The White House last week requested a defense budget for fiscal year 2023 that would be the largest in history, at least in nominal terms. That request, as Politico’s Connor O’Brien reports, poses a dilemma for Biden’s fellow Democrats: whether to “back President Joe Biden’s historically high Pentagon budget or spend even more.”
Many Democrats had hoped — or are still hoping — to cut defense spending once Biden took office. O’Brien explains that circumstances have dashed those hopes. “[T]he new reality, spurred on by high inflation and a raging land war in Europe, means that Democrats for the second year in a row are looking at rebuffing their own president and adding tens of billions of dollars to the Defense Department’s budget that the agency didn’t ask for,” he writes.
Biden asked for $813.3 billion in national defense spending, including $773 billion for the Pentagon. The overall total would represent an increase of $31.2 billion, or 4%, over 2022 levels.
Yet even before Biden released his budget request, Republicans were already calling for more, with key GOP lawmakers pressing for a 5% increase above the rate of inflation. “Biden’s budget once again cuts the size of our military in the heart of a national security crisis,” Rep. Elise Stefanik (R-NY), the third-ranking House Republican, complained misleadingly in a statement released Monday by the House Armed Services Republicans.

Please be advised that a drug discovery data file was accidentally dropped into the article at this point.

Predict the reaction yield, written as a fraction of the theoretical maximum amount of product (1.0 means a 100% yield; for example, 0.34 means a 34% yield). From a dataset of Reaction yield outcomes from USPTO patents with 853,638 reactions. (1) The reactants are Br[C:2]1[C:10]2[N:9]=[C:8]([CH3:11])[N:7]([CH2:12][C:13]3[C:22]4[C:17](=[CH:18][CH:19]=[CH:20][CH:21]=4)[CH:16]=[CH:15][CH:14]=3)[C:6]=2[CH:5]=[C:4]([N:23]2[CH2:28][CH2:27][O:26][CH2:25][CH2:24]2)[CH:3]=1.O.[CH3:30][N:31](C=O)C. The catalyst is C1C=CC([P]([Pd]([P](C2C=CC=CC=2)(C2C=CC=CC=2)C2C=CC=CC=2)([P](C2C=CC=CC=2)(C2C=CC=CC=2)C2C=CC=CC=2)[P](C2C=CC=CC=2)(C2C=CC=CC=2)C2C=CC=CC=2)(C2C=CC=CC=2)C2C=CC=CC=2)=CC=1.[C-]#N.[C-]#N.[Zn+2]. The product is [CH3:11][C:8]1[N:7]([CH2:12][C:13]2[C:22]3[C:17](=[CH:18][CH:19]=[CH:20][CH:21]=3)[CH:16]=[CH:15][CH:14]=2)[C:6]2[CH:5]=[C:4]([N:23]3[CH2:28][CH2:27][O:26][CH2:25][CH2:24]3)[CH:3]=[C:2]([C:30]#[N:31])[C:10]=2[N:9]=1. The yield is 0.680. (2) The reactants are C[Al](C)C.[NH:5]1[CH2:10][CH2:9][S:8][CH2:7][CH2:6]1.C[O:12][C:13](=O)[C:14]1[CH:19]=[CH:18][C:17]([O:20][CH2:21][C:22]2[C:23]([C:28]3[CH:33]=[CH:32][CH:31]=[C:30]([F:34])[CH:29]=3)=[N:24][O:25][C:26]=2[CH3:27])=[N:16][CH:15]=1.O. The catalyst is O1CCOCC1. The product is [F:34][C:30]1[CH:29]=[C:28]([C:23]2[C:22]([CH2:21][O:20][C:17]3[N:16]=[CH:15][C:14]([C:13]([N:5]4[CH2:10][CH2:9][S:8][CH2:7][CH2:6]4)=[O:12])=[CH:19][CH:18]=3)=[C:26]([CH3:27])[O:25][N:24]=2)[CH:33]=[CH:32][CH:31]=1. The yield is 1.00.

Most other Republican complaints about Biden’s defense budget have been more careful to specify that it’s only a cut in inflation-adjusted terms. The Washington Post’s Philip Bump on Tuesday provided a useful visualization of how inflation affects the defense budget picture.
Here’s defense spending since 1940 in nominal terms:
And here’s the same spending adjusted for inflation, using 2021 dollars and estimates of full-year inflation rates for this year and next.
A real concern? “Concern about the spending power of the money allocated to defense began late last month, in part as a function of a report from McKinsey & Company that showed how different rates of inflation would affect that pool of budgeted money,” Bump reports. “If Biden’s budget increases spending less than inflation, then the military can buy less than it could in prior years.”
Some Democrats appear ready to go along with the GOP’s push for a larger increase. “At this point, I think we need a 5 percent real increase in the budget and I think that our ultimate goal should be to get to 5 percent of GDP, or [approximately] $1 trillion,” Rep. Elaine Luria (D-VA), a member of the Armed Services Committee, told Politico. “That is what it is going to take to modernize the nuclear enterprise … and to make a serious investment in our shipbuilding and actually be serious about deterring Chinese aggression against Taiwan.”
Rep. John Yarmuth (D-TN), chair of the House Budget Committee, told Politico that the war in Ukraine means there will be less resistance among Democrats this year to an increase in defense spending — though there may still be some pushback over delivering the Pentagon more money than it sought. “I don’t think anybody wants to go higher,” Yarmuth said.
The bottom line: Given the war in Ukraine, high inflation and the considerable leverage Republicans will have over the budget process in a narrowly divided Congress, lawmakers appear poised to once again provide a larger defense budget boost than Biden requested.